garygid wrote:Any chance you three with meters (Mike, Boomer, Tony) >>>
I reported my first results with my SOC meter on Sept 7, so you can add me to this list.
Here is that post, in which I computed a preliminary regen efficiency value of 73%:
http://www.mynissanleaf.com/viewtopic.p ... 43#p129043
For the current topic, on Saturday, 9-10, charging to 100% at L2, starting at 1:30AM with no end-time limit, the charge stopped at 271. Car's temperature when I checked at 7 AM was 80 degrees. I re-started charge, and got it to 275.
On Sunday, 9-11, I charged to 11 bars on L2 and then switched to L1 to complete charge to 100%. Hill had suggested this strategy several months ago. It did not help - charge still stopped at 274/275.
Above 11 bars at L2 the SOC rev8 shows interesting short-term fluctuations in the charging power, as the car does its "best" to squeeze in that last bit of charge.
It may have been reported elsewhere, but here are my results on charging efficiency, using the rev8 display of power going directly into the battery (voltage*current):
L1 (12A) .95KW/1.4KW = 68%
L2: (16A) 3.3KW/3.8KW = 87%
Wall-power was measured with Kill-a-Watt for L1 and TED for L2. Until now we really didn't know how much got into the battery. There was early speculation that Nissan's specification of 3.3KW for L2 charging was low, but now we know they were truthful. Many of us believed that the charger efficiency would be 94+%, like modern solar inverters.
Note L1/L2 = .95/3.3 = 29%. L1 takes 3.5 times as long as L2.
While 87% at L2 is disappointingly low, this room for improvement suggests to me that a better-designed 6.6KW charger, operating at perhaps 94% efficiency, would dissipate the same amount of waste heat, and so it could run with the present cooling system.
Stats on my Leaf:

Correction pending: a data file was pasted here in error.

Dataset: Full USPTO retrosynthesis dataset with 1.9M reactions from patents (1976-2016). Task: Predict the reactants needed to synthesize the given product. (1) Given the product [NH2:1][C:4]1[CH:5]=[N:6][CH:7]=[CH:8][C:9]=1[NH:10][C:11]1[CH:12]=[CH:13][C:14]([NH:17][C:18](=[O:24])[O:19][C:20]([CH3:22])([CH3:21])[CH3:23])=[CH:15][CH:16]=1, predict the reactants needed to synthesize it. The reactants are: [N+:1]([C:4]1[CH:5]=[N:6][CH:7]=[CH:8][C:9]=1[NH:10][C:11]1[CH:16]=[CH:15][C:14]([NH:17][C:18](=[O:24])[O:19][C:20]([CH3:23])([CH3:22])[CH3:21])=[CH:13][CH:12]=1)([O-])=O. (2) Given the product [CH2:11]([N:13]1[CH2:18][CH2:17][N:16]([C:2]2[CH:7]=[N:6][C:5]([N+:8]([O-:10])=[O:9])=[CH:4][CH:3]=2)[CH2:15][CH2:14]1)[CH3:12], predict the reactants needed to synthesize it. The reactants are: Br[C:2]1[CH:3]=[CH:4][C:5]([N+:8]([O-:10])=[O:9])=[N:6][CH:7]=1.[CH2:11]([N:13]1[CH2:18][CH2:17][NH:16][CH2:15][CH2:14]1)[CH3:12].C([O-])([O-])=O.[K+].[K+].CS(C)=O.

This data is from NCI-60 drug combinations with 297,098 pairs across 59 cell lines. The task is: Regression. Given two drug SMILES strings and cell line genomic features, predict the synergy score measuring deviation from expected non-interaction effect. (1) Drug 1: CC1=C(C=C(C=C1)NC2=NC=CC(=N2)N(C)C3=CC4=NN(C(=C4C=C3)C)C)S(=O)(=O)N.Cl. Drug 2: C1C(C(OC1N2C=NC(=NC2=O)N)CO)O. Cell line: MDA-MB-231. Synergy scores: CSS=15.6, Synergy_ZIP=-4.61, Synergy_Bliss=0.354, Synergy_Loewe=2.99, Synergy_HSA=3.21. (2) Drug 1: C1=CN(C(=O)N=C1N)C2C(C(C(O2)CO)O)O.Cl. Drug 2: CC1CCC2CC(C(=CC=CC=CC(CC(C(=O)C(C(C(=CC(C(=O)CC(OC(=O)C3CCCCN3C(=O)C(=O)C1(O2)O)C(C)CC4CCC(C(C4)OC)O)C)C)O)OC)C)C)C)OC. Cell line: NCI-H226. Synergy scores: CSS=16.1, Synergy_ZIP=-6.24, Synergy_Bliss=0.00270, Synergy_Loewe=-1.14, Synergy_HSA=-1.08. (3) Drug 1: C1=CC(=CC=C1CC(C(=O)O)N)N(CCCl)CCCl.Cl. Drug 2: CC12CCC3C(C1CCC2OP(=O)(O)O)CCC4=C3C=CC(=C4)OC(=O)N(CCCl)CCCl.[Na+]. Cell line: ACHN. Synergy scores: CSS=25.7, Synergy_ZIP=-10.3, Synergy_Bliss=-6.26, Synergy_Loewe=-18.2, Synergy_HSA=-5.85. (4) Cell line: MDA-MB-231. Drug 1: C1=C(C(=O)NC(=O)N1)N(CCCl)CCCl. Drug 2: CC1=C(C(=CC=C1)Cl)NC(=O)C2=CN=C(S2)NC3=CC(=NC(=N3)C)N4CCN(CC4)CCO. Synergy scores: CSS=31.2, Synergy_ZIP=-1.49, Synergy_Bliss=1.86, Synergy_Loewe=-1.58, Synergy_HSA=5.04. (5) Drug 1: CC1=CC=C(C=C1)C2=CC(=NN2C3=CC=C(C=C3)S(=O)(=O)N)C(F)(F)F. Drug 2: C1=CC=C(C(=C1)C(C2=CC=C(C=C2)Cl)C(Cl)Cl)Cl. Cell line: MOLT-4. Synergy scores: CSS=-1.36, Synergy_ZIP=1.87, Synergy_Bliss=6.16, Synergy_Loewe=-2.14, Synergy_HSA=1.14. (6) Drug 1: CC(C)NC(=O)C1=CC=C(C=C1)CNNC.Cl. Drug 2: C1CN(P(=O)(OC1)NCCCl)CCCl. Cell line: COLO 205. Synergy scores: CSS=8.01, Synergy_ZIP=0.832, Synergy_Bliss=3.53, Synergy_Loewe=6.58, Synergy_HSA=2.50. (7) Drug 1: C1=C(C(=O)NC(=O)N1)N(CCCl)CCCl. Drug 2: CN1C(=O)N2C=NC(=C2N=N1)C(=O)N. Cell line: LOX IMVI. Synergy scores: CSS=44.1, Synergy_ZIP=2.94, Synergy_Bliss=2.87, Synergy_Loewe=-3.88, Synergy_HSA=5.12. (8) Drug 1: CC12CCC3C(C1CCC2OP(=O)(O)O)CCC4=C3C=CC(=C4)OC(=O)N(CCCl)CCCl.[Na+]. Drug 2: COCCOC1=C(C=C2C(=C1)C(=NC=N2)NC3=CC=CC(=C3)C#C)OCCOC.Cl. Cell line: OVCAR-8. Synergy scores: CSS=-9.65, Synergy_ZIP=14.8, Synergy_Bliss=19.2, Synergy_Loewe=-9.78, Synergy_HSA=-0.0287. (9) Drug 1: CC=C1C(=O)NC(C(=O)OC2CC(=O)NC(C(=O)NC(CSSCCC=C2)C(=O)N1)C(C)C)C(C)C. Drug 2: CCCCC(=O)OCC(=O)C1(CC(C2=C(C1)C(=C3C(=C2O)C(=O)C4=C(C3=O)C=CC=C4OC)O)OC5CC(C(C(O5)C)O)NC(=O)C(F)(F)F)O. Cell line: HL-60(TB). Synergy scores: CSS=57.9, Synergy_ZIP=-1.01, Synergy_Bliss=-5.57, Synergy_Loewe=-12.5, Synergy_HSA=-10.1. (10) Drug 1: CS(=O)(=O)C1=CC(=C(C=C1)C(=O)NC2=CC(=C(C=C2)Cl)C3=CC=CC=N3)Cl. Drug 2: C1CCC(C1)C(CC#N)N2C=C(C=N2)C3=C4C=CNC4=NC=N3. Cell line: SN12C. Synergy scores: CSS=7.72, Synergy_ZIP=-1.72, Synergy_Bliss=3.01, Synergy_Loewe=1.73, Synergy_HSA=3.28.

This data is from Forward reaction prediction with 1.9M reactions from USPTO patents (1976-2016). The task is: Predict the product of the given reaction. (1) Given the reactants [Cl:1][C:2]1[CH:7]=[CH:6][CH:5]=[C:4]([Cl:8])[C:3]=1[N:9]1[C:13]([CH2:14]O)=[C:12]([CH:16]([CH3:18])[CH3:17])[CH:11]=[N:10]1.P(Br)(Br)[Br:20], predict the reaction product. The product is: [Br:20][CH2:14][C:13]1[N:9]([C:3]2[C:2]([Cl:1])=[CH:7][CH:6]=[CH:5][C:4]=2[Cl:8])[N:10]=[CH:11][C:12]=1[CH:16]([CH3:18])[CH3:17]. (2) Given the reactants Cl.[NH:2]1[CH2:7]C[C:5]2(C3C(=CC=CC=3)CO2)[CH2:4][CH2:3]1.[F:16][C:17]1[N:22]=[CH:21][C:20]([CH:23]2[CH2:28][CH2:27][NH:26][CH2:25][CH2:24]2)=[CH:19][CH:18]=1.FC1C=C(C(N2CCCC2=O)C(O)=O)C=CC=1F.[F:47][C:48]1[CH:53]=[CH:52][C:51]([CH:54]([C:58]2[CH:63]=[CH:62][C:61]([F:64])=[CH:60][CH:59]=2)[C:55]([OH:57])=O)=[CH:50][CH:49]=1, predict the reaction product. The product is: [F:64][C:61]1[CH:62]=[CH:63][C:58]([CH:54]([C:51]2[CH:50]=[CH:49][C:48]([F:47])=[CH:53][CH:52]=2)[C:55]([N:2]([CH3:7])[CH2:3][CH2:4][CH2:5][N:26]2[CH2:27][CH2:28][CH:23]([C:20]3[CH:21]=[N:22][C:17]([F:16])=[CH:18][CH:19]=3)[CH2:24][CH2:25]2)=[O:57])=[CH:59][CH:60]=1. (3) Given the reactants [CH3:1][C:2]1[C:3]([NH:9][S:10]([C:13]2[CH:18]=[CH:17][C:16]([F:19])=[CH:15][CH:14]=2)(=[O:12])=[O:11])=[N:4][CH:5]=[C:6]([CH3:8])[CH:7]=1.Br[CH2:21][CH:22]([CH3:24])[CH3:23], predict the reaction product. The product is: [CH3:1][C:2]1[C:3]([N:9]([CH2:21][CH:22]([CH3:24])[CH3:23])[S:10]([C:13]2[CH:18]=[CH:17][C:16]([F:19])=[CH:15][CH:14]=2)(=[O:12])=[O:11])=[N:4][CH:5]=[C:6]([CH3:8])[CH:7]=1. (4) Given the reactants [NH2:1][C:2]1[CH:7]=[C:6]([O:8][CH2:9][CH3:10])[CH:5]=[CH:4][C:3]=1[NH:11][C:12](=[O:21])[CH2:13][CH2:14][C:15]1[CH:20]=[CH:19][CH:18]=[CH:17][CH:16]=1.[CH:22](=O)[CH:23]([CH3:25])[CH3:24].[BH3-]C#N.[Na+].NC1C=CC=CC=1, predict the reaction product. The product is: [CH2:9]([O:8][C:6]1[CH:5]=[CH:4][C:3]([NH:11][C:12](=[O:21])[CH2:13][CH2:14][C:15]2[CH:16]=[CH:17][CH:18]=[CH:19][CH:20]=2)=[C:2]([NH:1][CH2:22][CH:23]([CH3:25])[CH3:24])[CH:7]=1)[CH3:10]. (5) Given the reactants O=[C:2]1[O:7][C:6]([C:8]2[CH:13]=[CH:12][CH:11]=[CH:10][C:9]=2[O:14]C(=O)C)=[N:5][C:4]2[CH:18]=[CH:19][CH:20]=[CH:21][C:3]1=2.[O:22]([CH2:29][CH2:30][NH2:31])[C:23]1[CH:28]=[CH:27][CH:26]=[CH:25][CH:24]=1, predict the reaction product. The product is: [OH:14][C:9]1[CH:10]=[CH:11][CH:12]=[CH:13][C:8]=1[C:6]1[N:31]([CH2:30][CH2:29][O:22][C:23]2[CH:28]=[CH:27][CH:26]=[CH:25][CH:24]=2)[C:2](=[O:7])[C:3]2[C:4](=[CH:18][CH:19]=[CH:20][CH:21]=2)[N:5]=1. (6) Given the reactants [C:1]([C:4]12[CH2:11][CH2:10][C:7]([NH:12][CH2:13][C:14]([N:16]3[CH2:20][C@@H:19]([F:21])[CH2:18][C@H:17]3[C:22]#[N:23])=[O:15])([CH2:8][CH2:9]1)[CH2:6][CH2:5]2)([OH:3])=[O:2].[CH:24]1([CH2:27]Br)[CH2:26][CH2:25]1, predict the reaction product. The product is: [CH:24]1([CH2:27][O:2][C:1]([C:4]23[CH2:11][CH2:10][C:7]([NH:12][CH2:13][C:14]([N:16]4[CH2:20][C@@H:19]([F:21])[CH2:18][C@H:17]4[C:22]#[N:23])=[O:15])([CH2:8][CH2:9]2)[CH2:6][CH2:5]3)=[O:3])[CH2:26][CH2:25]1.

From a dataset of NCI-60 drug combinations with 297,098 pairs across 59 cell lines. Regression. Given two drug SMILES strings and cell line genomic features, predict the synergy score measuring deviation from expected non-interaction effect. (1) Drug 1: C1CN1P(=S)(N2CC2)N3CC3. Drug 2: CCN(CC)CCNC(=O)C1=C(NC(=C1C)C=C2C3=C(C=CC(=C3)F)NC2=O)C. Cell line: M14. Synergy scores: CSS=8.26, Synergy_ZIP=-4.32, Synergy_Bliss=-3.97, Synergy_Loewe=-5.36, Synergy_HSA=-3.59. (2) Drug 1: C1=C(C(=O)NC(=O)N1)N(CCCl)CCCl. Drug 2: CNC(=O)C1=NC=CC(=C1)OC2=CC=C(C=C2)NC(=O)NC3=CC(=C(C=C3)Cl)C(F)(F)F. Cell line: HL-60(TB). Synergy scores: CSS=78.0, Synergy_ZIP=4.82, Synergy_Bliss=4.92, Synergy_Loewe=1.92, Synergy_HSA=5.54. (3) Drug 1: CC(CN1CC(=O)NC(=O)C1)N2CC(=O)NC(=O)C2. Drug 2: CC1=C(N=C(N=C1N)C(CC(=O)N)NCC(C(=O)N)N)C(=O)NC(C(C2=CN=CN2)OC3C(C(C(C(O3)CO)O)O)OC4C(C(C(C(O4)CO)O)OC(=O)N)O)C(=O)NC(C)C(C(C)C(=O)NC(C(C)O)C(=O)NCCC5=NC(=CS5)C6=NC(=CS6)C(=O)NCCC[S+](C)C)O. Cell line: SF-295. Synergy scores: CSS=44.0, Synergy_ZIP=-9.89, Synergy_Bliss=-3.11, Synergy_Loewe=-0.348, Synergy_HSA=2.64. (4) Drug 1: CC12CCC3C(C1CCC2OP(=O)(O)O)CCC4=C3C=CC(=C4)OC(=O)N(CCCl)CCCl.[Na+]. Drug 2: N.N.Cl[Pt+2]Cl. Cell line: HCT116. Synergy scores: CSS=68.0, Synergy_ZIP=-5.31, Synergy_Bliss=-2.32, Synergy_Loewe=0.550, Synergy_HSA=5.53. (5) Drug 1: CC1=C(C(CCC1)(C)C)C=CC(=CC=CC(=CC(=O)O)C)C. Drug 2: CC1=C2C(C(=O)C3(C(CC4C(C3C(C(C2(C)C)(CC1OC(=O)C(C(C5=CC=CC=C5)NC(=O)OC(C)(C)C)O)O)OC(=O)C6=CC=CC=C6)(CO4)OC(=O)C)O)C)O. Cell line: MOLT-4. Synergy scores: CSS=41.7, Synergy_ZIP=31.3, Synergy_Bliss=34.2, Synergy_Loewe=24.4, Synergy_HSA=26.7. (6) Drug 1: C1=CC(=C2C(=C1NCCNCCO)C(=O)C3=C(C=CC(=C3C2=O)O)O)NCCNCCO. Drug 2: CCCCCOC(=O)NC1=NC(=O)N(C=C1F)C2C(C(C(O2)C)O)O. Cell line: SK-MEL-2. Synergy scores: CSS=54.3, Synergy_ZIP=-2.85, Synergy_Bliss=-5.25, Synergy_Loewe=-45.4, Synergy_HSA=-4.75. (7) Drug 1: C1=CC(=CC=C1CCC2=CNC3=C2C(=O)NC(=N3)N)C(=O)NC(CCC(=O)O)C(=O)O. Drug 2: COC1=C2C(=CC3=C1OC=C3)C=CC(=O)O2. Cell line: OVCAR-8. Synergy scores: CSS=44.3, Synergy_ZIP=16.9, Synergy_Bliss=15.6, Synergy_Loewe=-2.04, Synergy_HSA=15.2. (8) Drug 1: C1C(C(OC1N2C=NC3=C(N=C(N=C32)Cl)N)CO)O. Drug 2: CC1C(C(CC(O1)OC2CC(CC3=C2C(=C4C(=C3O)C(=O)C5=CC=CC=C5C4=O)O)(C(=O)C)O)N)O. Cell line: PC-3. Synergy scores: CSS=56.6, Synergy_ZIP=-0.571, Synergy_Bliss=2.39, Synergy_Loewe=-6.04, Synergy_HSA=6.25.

Owned 15 weeks
Charged to 100%: perhaps 8 times (including 2 times this weekend to do these tests).
Charged to 11 bars: frequently, 3 or more times/week.
Charged to 80%: ~2 times/week
No overnight charge: ~1/week
Extra afternoon charge on weekends (off-peak TOU): 2-3 times/month
Except for extra-charge days, car has 4-6 hours to cool before charging starts.
I never charge to 100% on extra-charge days.
Conclusion: having a "newer" car and charging to 100% infrequently does not help reach a full 100%. My car likely gets hotter in its garage than most of the other cars reported here, although I would think recent freeway driving raises battery pack temperature more than ambient conditions.
I suspected long before I got the car that elevated temperatures could be a problem in my garage. I installed a new insulated garage door. When I am home I frequently open a rear door and the garage door part way to allow cross-ventilation. The new solar panels on my garage roof provide some shade, but in hot weather the garage still gets perhaps 10 degrees hotter than ambient, which has reached the high 90s a number of days this Summer. I plan to install a ventilation fan on a timer before next Summer.
When I was out of town for a week, I left my Leaf in its hot garage with 50% (6 bars) of charge. This is recommended for Li-cobalt batteries.